While living abroad, if you’re making an effort to learn the language and about the culture, it’s ok to occasionally visit the expat bubble. I even recommend it to maintain your sanity and increase your endurance: a reprieve from the inevitable daily annoyances of living in China, or any other developing country.
I may have sounded a bit fanatical in my previous posts in this series. When I first moved to China, I probably was a bit of a zealot about immersing myself in the language and culture. But after becoming conversant in the language, and getting a feel for the culture, I realized I needed to find a balance. I was past the honeymoon phase and needed some space. That’s where the expat bubble came in.
I haven’t ever really lived in the expat bubble, so for me, rather than having to escape from it, I found it was my escape. If you’re only living abroad for 3–6 months — in China, or some other developing country — you should probably stay out of the bubble and soak up as much of the culture and language as you can.
But, if you’re going to be abroad for a while, you’ll need to make regular visits to the land of foreigners to maintain your sanity. If you don’t, one day, rather suddenly — you’ll have a meltdown. It might happen right after the thousandth time someone cuts in front of you in line, or maybe it’ll happen after you get nearly run over again, or it could happen after you have spent four hours in a Chinese bureau leading to no tangible results — one day, you’ll just hit the wall. While frequent escape won’t prevent the meltdown, it will help make it less severe.
Here are some ways to inoculate yourself.
Find places that feel right
I remember watching “Cheers” while I was growing up. Every time they yelled “Norm,” it would reinforce the stereotypical image of a neighborhood bar. I like having a place like that in China, even though mine isn’t a neighborhood bar and they don’t yell “Sameer” when I walk in (though it would be really cool if they did).
My Cheers is my neighborhood Wagas: a sandwich chain with good coffee and a relaxing atmosphere. I can go to Wagas for a sandwich and a coffee, and spend the afternoon working there without being bothered. It’s not all that unique, but it’s my little foreign corner, is only a 10 minute walk from my apartment, and offers civility in a frequently aggravating place.
If you’re living in Beijing or Shanghai, you should be able to find your little relaxing venue pretty easily. Just keep your eyes open, or check out websites like City Weekend and search for places that feel right. If you live in a second- or third-tier city, you might be able to find a place that fits. But you may also need to visit Shanghai or Beijing occasionally so you can get your fill of a big city and recharge.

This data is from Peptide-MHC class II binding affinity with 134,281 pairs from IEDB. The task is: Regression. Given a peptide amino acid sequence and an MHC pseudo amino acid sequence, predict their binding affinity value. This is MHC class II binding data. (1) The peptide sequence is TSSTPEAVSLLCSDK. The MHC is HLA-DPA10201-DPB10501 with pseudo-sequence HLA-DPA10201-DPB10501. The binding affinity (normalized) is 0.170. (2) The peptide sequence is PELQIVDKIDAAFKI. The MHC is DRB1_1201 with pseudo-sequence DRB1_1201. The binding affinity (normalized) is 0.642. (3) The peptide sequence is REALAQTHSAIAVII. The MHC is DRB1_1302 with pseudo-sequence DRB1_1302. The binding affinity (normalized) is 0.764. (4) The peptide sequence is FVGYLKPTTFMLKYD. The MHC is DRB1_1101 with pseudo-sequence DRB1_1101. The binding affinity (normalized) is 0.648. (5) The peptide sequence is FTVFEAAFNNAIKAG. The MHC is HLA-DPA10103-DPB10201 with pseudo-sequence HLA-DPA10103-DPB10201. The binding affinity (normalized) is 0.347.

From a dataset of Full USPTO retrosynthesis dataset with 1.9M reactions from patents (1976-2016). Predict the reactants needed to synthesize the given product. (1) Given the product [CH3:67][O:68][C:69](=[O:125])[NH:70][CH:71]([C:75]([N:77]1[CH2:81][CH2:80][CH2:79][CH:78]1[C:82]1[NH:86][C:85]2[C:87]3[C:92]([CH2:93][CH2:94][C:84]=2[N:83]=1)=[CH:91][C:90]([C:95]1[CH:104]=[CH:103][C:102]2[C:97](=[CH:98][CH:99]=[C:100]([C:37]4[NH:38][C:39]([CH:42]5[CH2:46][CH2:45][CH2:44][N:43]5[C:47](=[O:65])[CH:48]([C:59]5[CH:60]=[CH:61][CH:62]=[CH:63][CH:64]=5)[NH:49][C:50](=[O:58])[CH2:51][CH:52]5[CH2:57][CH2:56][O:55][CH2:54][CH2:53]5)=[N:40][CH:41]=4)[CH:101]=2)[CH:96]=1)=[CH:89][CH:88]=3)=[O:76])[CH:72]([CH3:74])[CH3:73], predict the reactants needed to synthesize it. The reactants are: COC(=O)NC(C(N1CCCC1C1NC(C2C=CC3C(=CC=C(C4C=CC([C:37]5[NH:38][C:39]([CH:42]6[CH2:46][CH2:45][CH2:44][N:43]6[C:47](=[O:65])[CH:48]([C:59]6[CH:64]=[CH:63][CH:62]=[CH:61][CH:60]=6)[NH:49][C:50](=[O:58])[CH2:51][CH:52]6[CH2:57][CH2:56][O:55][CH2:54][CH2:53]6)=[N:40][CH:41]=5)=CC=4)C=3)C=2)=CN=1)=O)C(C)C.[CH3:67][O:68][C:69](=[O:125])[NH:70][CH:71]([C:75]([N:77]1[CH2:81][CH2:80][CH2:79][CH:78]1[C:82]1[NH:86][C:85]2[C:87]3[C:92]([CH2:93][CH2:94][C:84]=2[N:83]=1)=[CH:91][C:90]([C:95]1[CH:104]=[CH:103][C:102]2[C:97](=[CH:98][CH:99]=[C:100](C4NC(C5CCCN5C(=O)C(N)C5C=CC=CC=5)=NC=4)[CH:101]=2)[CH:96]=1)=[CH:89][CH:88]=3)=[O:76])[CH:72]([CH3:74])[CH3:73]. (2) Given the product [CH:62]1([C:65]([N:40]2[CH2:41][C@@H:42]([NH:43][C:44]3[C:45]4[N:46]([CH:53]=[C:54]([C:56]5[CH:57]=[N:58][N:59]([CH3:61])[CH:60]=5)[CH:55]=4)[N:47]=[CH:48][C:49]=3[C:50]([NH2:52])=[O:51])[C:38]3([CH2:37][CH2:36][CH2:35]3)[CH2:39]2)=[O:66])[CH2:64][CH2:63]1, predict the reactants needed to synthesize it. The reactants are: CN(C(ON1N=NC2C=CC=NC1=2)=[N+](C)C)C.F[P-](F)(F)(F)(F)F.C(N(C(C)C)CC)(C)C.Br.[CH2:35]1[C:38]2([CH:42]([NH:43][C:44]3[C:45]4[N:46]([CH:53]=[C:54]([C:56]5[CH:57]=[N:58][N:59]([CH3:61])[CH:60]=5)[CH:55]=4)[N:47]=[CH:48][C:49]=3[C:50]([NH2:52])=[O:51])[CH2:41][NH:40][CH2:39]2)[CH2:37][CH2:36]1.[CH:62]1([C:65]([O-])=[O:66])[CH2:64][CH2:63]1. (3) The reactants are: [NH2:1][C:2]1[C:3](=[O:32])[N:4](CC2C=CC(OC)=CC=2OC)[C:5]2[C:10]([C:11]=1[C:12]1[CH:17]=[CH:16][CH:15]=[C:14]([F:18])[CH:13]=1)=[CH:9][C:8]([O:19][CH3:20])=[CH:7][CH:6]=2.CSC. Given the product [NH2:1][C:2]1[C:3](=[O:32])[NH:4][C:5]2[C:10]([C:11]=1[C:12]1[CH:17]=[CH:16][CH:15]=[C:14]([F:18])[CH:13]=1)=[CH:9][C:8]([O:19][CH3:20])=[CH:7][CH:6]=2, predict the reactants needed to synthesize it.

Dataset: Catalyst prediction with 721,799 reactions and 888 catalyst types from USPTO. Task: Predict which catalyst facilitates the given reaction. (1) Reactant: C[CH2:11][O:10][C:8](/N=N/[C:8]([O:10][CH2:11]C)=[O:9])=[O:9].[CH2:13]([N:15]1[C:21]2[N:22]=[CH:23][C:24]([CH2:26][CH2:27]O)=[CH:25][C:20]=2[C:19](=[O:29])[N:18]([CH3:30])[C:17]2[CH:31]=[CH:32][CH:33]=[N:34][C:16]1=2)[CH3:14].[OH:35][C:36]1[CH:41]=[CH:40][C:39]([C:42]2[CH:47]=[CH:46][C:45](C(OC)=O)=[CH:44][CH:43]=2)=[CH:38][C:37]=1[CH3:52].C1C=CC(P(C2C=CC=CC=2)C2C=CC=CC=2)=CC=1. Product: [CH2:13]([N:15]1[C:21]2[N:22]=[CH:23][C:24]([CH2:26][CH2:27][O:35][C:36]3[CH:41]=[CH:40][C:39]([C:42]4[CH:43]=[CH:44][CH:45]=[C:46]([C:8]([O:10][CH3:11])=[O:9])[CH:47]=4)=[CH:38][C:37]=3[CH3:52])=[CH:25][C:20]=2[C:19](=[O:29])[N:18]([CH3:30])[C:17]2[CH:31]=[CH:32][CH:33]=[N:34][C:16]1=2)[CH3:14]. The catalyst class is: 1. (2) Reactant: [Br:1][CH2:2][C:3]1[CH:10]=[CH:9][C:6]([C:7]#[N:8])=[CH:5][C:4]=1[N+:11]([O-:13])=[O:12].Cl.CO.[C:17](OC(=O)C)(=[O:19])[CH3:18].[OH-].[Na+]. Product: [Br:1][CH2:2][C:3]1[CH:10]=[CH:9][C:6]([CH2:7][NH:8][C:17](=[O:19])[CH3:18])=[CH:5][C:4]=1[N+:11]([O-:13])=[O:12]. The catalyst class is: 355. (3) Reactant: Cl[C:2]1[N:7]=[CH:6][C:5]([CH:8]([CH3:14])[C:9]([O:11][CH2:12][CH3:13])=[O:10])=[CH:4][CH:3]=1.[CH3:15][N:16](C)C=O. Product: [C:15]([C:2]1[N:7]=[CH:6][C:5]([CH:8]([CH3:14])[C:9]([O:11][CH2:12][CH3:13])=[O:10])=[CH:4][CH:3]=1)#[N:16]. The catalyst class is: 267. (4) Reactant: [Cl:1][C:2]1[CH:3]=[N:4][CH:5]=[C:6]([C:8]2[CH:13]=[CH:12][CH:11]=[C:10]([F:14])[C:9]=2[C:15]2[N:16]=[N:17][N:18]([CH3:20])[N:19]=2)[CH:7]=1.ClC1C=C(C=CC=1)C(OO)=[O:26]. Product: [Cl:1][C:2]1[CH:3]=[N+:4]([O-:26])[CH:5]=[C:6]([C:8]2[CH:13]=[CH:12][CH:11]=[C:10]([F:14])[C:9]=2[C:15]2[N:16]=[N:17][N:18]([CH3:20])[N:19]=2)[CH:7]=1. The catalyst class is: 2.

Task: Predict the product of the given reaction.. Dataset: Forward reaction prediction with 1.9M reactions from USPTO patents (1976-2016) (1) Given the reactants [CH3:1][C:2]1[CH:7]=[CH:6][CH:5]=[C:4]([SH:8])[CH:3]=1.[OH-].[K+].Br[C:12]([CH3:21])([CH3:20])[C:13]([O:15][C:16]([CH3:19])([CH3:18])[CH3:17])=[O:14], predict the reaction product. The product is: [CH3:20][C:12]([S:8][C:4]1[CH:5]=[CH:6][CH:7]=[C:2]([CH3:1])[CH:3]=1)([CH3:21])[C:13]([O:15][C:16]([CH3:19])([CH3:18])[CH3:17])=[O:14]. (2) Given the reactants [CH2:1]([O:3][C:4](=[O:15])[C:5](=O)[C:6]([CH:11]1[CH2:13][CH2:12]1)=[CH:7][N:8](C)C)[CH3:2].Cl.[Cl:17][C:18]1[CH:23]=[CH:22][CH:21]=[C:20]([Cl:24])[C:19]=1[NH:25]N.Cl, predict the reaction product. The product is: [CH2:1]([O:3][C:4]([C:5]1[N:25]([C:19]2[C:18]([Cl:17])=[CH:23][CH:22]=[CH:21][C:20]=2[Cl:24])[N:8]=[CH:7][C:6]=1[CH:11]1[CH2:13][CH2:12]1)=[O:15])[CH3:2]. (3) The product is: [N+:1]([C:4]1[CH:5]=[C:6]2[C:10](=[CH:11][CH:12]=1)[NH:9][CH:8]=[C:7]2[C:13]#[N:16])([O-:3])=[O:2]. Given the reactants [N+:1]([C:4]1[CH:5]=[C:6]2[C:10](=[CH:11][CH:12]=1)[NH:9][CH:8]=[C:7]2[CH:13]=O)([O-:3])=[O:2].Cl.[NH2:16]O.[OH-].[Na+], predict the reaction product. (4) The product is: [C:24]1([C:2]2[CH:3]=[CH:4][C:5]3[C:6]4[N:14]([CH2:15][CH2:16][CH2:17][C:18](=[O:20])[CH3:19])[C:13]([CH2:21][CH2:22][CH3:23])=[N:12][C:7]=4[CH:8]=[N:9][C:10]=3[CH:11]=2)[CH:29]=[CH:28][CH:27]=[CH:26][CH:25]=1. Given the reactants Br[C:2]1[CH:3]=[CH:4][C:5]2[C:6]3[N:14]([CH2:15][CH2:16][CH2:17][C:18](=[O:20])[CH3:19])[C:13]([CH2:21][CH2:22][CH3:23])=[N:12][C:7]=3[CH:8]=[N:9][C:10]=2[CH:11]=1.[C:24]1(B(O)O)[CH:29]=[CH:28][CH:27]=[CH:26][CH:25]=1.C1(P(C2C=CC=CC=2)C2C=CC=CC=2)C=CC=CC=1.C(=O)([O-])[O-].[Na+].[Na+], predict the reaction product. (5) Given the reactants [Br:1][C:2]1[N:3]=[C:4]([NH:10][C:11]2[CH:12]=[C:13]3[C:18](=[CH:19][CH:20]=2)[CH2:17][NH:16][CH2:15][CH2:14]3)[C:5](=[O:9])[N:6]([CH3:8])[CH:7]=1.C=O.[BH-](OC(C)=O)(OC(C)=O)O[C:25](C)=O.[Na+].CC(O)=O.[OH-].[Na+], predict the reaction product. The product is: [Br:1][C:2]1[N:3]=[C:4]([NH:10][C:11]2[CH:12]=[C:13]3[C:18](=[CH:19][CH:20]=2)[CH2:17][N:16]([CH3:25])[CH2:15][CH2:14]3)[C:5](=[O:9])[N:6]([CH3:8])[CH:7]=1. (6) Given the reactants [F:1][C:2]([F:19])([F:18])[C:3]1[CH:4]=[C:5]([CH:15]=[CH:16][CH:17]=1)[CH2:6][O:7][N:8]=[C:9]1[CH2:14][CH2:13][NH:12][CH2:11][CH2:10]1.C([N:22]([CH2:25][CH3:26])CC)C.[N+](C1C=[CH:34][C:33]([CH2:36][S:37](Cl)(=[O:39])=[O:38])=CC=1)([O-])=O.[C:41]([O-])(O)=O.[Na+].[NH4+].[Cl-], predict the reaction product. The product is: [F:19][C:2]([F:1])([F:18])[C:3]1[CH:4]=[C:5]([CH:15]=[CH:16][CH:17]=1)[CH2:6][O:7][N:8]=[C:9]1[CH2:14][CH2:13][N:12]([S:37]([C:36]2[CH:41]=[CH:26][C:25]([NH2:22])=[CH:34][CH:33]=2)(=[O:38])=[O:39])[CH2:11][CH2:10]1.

Make friends with long term foreign residents
In a previous post, I wrote about making friends with the locals so you can practice your newly acquired language skills and can learn more about the culture. Making friends with locals doesn’t mean you should spit at any foreigner who strikes up a conversation with you (unless you’re a camel, in which case spitting is just your thing). Making friends with other foreigners can offer an important reprieve from the madness of living in a developing country. Since they have similar experiences, you’ll often find they identify with your frustrations better than friends at home who don’t quite understand your exasperation, even if they offer sympathy.
I have also learned a lot from other foreigners living in China — both from new arrivals and long-term residents. The simple fact that they are living abroad makes them exceptionally interesting (except me, I’m terribly boring). So get out and become friends with other foreigners, and go visit the expat bubble with them. And while you’re out, enjoy reflecting on living abroad. Make sure to vent some of those frustrations as well, to guard against the meltdowns.
Try to find a balance
Yes, you should be fanatical about embedding yourself in the local culture when you first arrive. It’s important to gain momentum early. But you don’t have to stay tense about it forever. After a while, you can make occasional visits to the expat bubble to relax and enjoy a taste of home.
So if you’ve just spent the day struggling with a Chinese Bureau as you try to resolve a visa issue, or if you’ve spent a frustrating day at the bank trying to wire money from China to the US (I’d rather stick a screwdriver up my nose, personally), take a trip to your favorite foreign restaurant or bar and enjoy the service and the company. You can even order in English if it makes you feel better — it might allow you to suspend reality for a bit, and sometimes that’s all it takes to regain your strength.
This is the last post in the “Getting the most out of living abroad” series. Read about getting the most out of it in the first post, tips on learning Chinese in the second post, and going native in the third post.
Do you have other ways you are getting the most out of living abroad, or other tips for averting a meltdown? Leave your thoughts in the “What do you think” section below. And while you’re at it, why don’t you enter your email address at the top of the sidebar to sign up for email updates so you don’t miss any future posts?